Sunscreen Ingredient Enhances Cancer Treatment
Studies have demonstrated that the cell-killing effects of radiation or standard chemotherapy drugs were enhanced when tumor cells were grown in dishes containing PABA (para-amino benzoic acid), an ingredient in some sunscreens.
The results were presented at the International Conference on Molecular Targets and Cancer Therapies in Boston (MA, USA).
Researchers at New York University School of Medicine (NY, USA; www.med.nyu.edu) analyzed the effects of PABA and radiation alone and together on several cancer cell lines grown in laboratory dishes, as well as on implanted tumors in mice and chick embryos. In both experiments, they found that when PABA and radiation were combined, tumor growth was substantially reduced, compared to treatment with either PABA or radiation alone. In a similar fashion, the researchers found that PABA significantly improved the antitumor effects of drugs such as Taxol.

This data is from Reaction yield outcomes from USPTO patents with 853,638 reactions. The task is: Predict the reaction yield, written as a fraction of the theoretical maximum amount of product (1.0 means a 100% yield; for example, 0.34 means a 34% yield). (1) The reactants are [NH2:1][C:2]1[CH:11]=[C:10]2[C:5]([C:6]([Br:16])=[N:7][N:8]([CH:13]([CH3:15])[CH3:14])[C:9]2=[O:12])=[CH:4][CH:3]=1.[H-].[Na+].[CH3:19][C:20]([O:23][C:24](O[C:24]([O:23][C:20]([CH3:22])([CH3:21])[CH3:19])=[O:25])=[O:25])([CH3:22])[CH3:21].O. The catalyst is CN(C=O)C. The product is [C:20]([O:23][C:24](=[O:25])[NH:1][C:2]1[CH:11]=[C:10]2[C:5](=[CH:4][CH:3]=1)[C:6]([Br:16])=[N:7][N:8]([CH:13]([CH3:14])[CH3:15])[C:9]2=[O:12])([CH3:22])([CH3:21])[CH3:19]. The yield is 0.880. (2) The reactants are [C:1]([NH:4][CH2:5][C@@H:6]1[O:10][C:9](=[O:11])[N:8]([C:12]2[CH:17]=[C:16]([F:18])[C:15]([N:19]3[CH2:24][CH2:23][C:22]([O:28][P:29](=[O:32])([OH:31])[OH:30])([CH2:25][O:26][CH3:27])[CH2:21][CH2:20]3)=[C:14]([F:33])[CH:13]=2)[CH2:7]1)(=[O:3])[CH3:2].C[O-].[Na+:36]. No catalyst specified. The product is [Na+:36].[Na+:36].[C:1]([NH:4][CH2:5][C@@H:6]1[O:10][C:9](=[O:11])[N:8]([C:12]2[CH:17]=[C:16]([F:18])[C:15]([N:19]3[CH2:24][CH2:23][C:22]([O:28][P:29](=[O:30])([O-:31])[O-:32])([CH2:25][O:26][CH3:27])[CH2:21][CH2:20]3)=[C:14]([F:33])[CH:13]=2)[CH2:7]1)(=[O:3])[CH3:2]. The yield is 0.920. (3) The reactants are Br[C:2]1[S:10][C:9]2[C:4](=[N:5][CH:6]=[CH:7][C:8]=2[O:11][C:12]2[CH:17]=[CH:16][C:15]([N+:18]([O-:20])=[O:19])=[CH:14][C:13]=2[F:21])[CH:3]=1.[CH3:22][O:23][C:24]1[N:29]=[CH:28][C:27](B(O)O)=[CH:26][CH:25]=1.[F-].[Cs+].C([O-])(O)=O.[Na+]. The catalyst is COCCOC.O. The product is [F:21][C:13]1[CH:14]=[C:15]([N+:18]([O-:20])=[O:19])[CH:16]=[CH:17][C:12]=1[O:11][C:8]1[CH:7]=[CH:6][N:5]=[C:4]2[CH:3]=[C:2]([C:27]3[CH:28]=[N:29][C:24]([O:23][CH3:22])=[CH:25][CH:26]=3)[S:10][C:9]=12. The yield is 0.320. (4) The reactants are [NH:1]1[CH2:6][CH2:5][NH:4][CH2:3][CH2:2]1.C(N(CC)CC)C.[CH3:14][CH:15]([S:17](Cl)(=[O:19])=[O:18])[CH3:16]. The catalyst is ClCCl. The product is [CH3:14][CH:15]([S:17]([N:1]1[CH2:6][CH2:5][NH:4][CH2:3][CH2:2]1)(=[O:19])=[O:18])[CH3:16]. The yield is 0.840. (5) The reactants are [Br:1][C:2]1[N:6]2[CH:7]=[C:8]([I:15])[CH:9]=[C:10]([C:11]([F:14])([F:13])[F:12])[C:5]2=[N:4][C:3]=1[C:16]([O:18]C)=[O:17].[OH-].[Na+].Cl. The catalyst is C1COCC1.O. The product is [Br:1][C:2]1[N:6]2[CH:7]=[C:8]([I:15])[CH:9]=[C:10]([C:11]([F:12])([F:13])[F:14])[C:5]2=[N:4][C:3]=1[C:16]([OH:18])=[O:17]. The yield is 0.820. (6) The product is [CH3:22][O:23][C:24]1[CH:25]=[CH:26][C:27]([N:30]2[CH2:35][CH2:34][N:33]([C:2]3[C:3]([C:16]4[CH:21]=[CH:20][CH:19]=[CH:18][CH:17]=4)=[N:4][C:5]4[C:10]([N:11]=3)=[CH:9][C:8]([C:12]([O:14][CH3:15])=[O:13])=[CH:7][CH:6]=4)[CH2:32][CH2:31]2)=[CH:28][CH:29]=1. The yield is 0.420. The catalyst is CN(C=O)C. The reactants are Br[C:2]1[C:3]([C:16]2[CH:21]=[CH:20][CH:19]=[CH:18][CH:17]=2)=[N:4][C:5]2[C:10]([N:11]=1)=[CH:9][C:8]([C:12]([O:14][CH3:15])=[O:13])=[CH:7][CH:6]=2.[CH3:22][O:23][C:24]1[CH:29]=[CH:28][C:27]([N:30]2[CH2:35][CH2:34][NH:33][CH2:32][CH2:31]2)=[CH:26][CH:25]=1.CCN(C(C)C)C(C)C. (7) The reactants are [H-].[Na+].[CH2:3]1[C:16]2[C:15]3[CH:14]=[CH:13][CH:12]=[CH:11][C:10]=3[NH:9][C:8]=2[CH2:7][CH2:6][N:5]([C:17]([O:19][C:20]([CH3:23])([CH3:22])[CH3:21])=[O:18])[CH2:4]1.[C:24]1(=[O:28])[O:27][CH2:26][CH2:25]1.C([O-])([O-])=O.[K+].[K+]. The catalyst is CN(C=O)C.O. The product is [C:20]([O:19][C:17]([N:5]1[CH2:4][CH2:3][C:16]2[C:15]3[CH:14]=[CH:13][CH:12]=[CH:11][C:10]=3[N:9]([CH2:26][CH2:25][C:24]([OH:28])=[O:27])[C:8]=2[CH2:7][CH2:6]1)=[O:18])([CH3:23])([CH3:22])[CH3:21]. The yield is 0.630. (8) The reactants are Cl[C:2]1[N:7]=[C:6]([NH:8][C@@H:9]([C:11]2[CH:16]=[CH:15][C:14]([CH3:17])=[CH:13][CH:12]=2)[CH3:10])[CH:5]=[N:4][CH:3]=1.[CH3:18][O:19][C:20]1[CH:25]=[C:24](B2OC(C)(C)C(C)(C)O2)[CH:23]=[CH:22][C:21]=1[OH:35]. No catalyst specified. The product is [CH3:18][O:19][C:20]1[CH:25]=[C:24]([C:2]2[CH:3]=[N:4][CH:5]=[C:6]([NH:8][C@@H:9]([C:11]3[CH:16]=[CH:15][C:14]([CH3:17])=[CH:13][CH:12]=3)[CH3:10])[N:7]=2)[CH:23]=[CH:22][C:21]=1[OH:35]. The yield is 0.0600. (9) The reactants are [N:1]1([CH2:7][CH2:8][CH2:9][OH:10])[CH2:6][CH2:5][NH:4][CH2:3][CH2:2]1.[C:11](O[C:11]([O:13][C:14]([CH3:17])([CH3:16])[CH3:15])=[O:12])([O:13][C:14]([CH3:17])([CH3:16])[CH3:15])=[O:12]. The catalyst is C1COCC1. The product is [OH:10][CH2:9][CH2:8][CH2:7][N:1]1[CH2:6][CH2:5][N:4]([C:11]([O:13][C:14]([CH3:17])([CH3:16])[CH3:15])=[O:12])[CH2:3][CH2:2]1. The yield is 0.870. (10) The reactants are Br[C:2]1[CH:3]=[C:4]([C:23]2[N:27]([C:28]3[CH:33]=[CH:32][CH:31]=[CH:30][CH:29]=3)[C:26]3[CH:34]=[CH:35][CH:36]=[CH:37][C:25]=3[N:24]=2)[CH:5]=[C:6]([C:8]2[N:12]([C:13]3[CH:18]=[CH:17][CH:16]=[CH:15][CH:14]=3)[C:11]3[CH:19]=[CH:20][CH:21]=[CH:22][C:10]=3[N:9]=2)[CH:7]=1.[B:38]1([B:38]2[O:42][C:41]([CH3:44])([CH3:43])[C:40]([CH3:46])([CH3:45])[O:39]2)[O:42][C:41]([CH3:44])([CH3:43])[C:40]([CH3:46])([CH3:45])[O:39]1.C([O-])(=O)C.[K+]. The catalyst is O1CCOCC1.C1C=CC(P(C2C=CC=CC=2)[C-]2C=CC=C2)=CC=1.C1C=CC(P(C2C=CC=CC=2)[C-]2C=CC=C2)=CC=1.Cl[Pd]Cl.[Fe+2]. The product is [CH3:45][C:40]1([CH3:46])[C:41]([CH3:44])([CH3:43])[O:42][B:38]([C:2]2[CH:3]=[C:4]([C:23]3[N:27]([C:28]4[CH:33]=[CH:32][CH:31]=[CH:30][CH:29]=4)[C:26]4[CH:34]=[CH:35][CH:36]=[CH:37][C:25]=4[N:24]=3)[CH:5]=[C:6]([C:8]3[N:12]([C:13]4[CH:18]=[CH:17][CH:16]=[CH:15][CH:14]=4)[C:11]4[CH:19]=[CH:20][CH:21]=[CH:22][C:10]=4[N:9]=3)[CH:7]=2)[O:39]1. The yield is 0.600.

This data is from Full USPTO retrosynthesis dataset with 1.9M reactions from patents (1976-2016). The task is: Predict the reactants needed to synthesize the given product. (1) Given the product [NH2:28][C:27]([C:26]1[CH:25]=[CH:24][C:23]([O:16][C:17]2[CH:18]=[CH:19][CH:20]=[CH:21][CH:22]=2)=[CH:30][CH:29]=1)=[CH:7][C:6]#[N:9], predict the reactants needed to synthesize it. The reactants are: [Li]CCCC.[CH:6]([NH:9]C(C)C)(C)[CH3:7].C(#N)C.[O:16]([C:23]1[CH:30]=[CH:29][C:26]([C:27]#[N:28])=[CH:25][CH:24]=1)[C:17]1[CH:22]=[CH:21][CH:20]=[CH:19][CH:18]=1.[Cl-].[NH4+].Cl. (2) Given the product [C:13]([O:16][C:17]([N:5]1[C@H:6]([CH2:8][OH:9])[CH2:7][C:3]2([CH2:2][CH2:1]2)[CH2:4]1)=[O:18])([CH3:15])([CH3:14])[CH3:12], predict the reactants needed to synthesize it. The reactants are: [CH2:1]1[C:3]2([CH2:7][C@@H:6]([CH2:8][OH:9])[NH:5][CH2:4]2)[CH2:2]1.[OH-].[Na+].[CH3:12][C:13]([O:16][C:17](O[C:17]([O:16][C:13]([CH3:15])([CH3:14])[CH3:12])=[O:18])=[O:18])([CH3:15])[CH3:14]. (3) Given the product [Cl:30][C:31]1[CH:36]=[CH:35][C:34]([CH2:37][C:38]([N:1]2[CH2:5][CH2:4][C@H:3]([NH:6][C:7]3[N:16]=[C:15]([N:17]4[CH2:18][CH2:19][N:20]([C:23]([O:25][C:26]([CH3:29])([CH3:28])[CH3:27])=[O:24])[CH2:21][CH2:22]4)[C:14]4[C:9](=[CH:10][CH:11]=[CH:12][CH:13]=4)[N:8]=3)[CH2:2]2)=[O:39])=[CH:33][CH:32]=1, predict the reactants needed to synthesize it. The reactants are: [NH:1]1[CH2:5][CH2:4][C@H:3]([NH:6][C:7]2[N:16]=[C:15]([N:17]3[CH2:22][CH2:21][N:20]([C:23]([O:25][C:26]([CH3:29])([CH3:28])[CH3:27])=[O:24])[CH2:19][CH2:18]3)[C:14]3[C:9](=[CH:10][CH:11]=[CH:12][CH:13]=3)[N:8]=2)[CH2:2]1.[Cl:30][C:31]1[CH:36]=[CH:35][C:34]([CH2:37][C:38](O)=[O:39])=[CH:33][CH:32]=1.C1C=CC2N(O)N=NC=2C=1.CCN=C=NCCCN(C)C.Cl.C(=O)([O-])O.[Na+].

These early findings suggest that PABA may optimize current cancer treatments by making tumor cells more vulnerable to certain chemotherapeutic drugs and radiation, said Peter Brooks, Ph.D., associate professor of radiation oncology and cell biology at NYU, who made the presentation at the conference. We will continue to access the cellular basis for PABAs effects.
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16 Nov 2004
Nature Reviews Cancer, 3/05
Soc of Oncology Surgeons meeting
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